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AFT Michigan v. Project Veritas

United States District Court, E.D. Michigan, Southern Division

July 19, 2018

AFT MICHIGAN, Plaintiff,
v.
PROJECT VERITAS, a foreign corporation, and MARISA L. JORGE, a/k/a MARISSA JORGE, a/k/a MARISSA PEREZ, Defendants.

          OPINION AND ORDER GRANTING PLAINTIFF'S MOTION FOR LEAVE TO SUBMIT A SUPPLEMENTAL OR AMENDED PLEADING (ECF NO. 65)

          LINDA V. PARKER U.S. DISTRICT JUDGE.

         I. Introduction

         Plaintiff, AFT Michigan, initiated this lawsuit on or about September 28, 2017 in the Third Circuit Court for the County of Wayne, Michigan. (ECF No. 1 at Pg ID 1.) On October 6, 2017, Defendants Project Veritas (“Defendant PV”) and Marisa L. Jorge, a/k/a Marissa Jorge, a/k/a Marissa Perez (“Defendant Jorge”) filed a Notice of Removal to this Court. (Id.) Plaintiff filed an Amended Complaint in state court on October 5, 2017 and, with Defendants' consent, a Second Amended Complaint in this Court on October 17, 2017. (ECF No. 1 at Pg ID 2; ECF No. 6.)

         Plaintiff alleges Defendant Jorge is a political actor for Defendant PV and gained access to AFT Michigan by fraudulently misrepresenting herself as a student at the University of Michigan. Plaintiff believes Defendant Jorge unlawfully accessed and transmitted proprietary and confidential information and engaged in unlawful and unauthorized surveillance of Plaintiff's employees. (ECF No. 6 at Pg ID 91.)

         Presently before the Court is Plaintiff's Motion for Leave to Submit a Supplemental or Amended Pleading, filed June 13, 2018. (ECF No. 65.) Defendants filed a response on June 27, 2018. (ECF No. 69.) Plaintiff filed a reply on July 3, 2018. (ECF No. 70.)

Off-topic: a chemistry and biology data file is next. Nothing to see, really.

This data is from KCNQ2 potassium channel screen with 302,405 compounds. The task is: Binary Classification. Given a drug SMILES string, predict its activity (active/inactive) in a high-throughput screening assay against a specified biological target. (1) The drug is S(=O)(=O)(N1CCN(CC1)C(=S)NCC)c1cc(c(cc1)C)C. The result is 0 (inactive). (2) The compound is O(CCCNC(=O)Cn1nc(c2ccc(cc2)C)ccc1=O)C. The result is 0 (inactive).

II. Background

         According to Plaintiff, Defendant PV is an organization that uses its employees to infiltrate organizations for the purpose of securing proprietary information, which it distorts and publishes in the media. (ECF No. 6 at Pg ID 95.) Plaintiff believes Defendant Jorge is a political operative for Defendant PV and gained access to AFT Michigan to advance Defendant PV's political agenda. (Id. at Pg ID 96.)

         In the spring of 2017, Defendant Jorge expressed interest to Plaintiff for a possible internship. (Id. at Pg ID 93.) Defendant Jorge identified herself as Marissa Perez, represented that she was a student at the University of Michigan and interested in teaching the second grade. (Id.) Plaintiff interviewed Defendant Jorge, and she began her internship in May 2017. (Id.) Defendant Jorge was assigned to projects that were aligned with her interests in charter schools. (Id.) Sometime after the start of Defendant Jorge's internship, she began to seek information unrelated to her assignments, including employee grievances. (Id. at Pg ID 94.)